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A lineage portrait thangka of the Ninth and Tenth abbots of Ngor monastery, Southern Tibet, Ngor monastery, circa 1557. Distemper on cloth/ Image: 33 3/4 x 30 3/4 in. (85.7 x 76.3 cm); With later silks: 51 x 32 1/2 in. (129.5 x 82.6 cm). Estimate: $800,000-1,200,000 (€700,000 – 1.1 million). Photo: Bonhams.

NEW YORK, NY.- Himalayan masterpieces from the 14th to 16th century will lead Bonhams’ Indian, Himalayan & Southeast Asian Art auction on March 16.

The star lot is a magnificent lineage portrait thangka of the Ninth and Tenth Abbots from Ngor monastery from a distinguished private European collection. New to the market, it is estimated at between $800,000 and $1,200,000. The thangka, made circa 1557, is an extremely rare example of 16th century painting from Central Tibet. The distemper-on-cloth work is boldly colored using a primary palette with heavy gold outlining and presents the central figures seated next to each other. The composition is framed by the abbots of the Ngor order and is inscribed at the bottom, commemorating the ascendancy of the Eleventh abbot. Unlike other portrait thangkas, this one has a deeper, secondary purpose; the positioning of the three deities directly above the two abbots suggest that it was made to help initiate the viewer into the esoteric teachings of the central deity, Rakta Yamari. Whereas most Ngor portraits were part of sets, this suggests that the Bonhams’ double portrait was a special commission.


A gilt copper alloy figure of Chakrasamvara, Tibet, 15th century, 9 in. (22.8 cm) high. Estimate: $500,000 – 700,000 (€440,000 – 620,000). Photo: Bonhams.

An outstanding gilt copper alloy figure of the prominent composite deity, Chakrasamvara, expected to fetch between $500,000 and $700,000, comes from the same private European collection. The masterpiece depicts the eponymous twelve-armed male deity and the female deity, Vajravarahi, locked in a passionate embrace. He embodies compassion and she wisdom. The union of these two qualities presents the most important transcendental ideal expressed in Buddhist art, supreme enlightenment. The sculpture is expertly detailed and both figures are beautifully gilded and embellished with jewelry.


A large thangka of Shakyamuni, West Tibet, 14th century; 82 1/2 x 41 in. (209.5 x 104.1 cm). Estimate: $300,000 – 500,000 (€260,000 – 440,000). Photo: Bonhams.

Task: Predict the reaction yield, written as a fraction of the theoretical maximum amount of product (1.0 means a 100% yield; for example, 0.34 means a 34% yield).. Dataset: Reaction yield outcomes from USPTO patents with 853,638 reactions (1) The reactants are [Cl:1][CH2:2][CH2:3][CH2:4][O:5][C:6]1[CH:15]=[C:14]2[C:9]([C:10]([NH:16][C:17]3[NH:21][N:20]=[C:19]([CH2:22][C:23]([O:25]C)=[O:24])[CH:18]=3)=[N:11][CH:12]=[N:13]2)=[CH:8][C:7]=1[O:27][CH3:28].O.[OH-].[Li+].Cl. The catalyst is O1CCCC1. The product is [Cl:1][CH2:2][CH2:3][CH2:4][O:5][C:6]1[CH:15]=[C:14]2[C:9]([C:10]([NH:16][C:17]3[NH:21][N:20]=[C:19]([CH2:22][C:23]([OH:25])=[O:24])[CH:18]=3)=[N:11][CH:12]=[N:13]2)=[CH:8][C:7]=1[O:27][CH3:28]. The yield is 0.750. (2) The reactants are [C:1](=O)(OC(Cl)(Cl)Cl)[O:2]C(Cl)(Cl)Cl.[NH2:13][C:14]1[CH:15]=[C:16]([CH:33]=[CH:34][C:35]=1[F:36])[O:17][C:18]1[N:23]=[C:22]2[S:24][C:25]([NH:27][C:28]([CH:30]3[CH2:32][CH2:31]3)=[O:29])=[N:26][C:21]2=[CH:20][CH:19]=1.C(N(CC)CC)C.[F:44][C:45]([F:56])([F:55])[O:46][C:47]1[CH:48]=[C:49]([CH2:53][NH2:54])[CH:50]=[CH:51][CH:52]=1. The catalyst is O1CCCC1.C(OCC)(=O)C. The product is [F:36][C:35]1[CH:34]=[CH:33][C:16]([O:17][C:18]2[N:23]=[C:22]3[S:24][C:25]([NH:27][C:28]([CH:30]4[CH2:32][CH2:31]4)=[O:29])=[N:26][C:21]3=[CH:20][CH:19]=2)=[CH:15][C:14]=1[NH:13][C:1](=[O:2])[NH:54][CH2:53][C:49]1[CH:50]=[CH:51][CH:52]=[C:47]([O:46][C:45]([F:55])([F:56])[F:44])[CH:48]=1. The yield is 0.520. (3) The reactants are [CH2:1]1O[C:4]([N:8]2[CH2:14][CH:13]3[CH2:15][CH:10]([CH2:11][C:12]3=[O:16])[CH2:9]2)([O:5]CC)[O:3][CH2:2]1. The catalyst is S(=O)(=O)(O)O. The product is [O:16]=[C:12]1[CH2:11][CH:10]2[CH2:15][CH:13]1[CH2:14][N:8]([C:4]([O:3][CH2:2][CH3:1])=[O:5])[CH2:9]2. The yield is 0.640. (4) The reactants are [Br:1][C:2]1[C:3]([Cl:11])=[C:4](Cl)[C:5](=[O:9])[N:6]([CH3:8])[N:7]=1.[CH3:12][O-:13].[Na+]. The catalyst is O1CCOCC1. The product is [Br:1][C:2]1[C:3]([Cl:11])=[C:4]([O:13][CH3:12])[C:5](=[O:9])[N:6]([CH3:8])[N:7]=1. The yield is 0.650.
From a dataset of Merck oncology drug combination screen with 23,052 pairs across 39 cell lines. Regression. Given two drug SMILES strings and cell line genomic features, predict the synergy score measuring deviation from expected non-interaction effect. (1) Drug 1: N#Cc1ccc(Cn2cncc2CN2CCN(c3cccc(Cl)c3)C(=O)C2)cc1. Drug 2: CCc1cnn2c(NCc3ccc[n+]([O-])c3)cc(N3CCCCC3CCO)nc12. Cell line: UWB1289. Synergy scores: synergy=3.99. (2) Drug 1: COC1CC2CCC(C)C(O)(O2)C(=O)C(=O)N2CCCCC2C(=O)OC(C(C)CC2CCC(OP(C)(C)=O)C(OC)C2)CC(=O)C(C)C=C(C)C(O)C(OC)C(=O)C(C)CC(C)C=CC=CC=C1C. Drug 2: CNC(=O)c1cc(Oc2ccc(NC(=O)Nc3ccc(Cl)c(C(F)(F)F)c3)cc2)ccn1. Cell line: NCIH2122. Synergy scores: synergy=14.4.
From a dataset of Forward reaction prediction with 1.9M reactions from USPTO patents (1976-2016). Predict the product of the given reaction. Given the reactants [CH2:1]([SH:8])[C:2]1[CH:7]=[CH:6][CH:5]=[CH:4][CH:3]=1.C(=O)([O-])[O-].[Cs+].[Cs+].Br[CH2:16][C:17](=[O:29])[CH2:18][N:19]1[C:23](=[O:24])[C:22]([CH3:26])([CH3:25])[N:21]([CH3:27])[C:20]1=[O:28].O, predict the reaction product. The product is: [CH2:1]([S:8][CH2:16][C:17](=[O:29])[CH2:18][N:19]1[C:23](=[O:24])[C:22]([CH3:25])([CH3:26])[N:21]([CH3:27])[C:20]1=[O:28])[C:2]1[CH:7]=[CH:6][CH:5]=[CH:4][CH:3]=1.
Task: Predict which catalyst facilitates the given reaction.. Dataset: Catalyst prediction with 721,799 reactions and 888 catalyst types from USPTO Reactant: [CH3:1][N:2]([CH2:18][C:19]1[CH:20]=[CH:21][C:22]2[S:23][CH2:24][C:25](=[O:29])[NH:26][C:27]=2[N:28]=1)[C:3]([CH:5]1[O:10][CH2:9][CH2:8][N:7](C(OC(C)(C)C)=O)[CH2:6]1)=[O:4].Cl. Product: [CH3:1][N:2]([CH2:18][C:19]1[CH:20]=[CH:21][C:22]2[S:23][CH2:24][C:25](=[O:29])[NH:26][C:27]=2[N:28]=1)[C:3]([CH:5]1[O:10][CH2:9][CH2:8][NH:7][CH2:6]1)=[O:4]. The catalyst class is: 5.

A large thangka of Shakyamuni, from Western Tibet and dated 14th century, is another important lot (est. $300,000 – 500,000). Measuring 82.5 by 41 inches, the thangka is one of the largest surviving Tibetan paintings from any period. Tibetan Buddhists regard Shakyamuni as the single greatest authority on the Buddhist teachings. This thangka depicts Buddha on a throne in the act of teaching and flanked by his two of his closest disciples, Shariputra and Maudgalyayana.


A gilt copper alloy deity from a Vajrabhairava shrine, Tibeto-Chinese, Yongle period, early 15th century; 10 7/8 in. (27.5 cm) high; 13 3/4 in. (35.2cm) wideEstimate: $250,000 – 350,000 (€220,000 – 310,000). Photo: Bonhams.

Another standout lot, a Yongle-period gilt copper alloy deity from a Vajrabhairava shrine, comes from a private English collection and is estimated at $250,000 – 350,000. It is an early 15th-century depiction of Surya (the Sun god) that belongs to a set of eight Hindu deities, which would have occupied the front edge of a throne for a monumental sculpture of Vajrabhairava. Out of this group of eight, five others have either sold at auction or are in museum collections, making this sculpture extremely desirable. The deity is large, depicted in a powerful and unique pose. He wears an expression of fierce attention. The rich gilding, exquisite modeling and jewelry arrangement are typical of renowned Buddhist sculpture of the Yongle-period.

Edward Wilkinson, Consultant at the Indian, Himalayan & South East Asian department at Bonhams said, “At the core of this auction are a group of extremely important masterpieces of Himalayan painting and sculpture that are fresh to the market. Supported by a diverse and rare group of works from across the South Asian region, the sale taps into a particularly buoyant market. Buddhist art in particular is enjoying broad international appeal and the market for this genre has risen dramatically over the past five years.

The auction will begin at 4pm.